The Secrets of Ice Cream Success by A D Hartley

About the Book:


Carlo never wanted to take over the family ice cream business, at fourteen he already had school and the terror of talking to girls to occupy his ever anxious mind, but when the odious Haverton Hill tried to buy the factory from him after his father’s death, an unexpected sense of defiance arose.

With the “help” of his friends, Carlo sets out to cope with incompetent staff, sabotage, strange goings on in the basement, a book with a mind of its own and the knowledge that those little specks in the vanilla ice cream may not be as innocent as they seem… Oh, and he’s just been asked to a party by a girl! Summer holidays were not supposed to be this interesting.

Will the secrets Carlo uncovers within the factory lead to success or failure?

My Thoughts:

To be frank I was not entirely sure what to expect from this book and I did start reading it with the preconceived notion that it may be boring. However it turns out I thoroughly enjoyed this story and would happily recommend it to everyone!

This is a nice and funny story about a young boy of fourteen who is suddenly facing the task of running his father’s ice cream factory. The story highlights all the emotions that run through a fourteen year old’s mind in such a situation when he has just lost his father and has been left the family business as part of his father’s will. He is to be taken care of by his father’s friend and partner Mr Randolph who assumed that the company would be left to him. Accompanied by his four friends, Carlo sets out to bring the company back to the top and show their competition Mr Hill that Leodoni’s is indeed the best ice cream.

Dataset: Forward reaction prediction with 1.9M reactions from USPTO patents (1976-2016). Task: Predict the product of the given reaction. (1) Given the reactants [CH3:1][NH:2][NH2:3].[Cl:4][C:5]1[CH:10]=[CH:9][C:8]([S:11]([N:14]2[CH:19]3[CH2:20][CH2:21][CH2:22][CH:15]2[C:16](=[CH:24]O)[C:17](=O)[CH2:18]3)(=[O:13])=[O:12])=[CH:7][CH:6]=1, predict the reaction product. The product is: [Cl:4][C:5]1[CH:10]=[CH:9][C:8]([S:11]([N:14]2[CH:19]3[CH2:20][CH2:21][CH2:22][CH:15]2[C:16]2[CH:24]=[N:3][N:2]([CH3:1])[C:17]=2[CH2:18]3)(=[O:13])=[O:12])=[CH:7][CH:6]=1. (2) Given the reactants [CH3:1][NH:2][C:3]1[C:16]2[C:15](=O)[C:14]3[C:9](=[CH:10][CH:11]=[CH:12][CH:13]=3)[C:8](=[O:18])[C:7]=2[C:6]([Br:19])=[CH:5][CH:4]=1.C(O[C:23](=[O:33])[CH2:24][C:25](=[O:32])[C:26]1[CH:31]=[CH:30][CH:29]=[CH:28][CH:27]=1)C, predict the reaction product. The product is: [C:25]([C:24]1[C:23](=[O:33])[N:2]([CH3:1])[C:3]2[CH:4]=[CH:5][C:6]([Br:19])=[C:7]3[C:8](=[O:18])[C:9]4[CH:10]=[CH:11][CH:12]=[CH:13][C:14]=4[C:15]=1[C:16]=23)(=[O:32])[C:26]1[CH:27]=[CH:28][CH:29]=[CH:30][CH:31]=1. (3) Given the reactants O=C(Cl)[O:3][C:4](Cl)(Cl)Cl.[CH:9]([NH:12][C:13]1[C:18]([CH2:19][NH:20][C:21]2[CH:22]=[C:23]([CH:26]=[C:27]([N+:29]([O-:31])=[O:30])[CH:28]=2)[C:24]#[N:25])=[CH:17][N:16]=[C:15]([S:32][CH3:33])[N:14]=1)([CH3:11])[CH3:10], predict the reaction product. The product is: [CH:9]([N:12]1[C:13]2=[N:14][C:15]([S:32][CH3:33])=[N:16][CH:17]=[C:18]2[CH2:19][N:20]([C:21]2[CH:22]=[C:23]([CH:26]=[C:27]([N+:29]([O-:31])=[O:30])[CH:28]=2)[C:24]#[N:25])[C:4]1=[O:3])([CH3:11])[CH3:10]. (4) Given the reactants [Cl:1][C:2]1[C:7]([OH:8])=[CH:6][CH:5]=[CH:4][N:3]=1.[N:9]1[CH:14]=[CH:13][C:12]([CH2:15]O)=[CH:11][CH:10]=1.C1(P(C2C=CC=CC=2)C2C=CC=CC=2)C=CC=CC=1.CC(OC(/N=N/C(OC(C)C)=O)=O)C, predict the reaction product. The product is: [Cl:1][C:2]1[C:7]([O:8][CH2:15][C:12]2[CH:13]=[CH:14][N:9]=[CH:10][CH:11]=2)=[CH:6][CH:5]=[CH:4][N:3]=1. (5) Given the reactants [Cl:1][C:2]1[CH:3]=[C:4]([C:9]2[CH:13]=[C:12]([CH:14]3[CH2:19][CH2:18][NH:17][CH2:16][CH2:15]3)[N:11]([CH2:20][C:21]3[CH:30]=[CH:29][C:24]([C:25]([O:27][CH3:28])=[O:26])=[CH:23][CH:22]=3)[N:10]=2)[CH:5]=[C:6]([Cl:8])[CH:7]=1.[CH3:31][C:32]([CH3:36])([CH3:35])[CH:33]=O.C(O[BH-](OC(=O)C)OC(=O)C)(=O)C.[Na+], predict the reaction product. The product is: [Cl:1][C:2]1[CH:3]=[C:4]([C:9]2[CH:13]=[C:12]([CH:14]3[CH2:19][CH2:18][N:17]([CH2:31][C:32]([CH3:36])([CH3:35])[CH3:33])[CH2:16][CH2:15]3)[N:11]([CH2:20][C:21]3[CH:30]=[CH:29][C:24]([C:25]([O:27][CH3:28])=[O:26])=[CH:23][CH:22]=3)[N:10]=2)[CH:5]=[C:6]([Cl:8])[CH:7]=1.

There is a slight twist in the story and this adds more mystery and makes it more interesting to read. The reader is sure to enjoy following Carlo and his friends as they behave like any other fourteen year old, running around and assuming they can do anything while at the same time steeping up to support their friend and showing us what true friendship is. All the elements put together make this story delightful to read with all it’s ups and downs, fun moments and dark moments. For all those readers who have enjoyed Enid Blyton’s stories in their childhood, this story is not far behind. It is as good as they come and worth the read!

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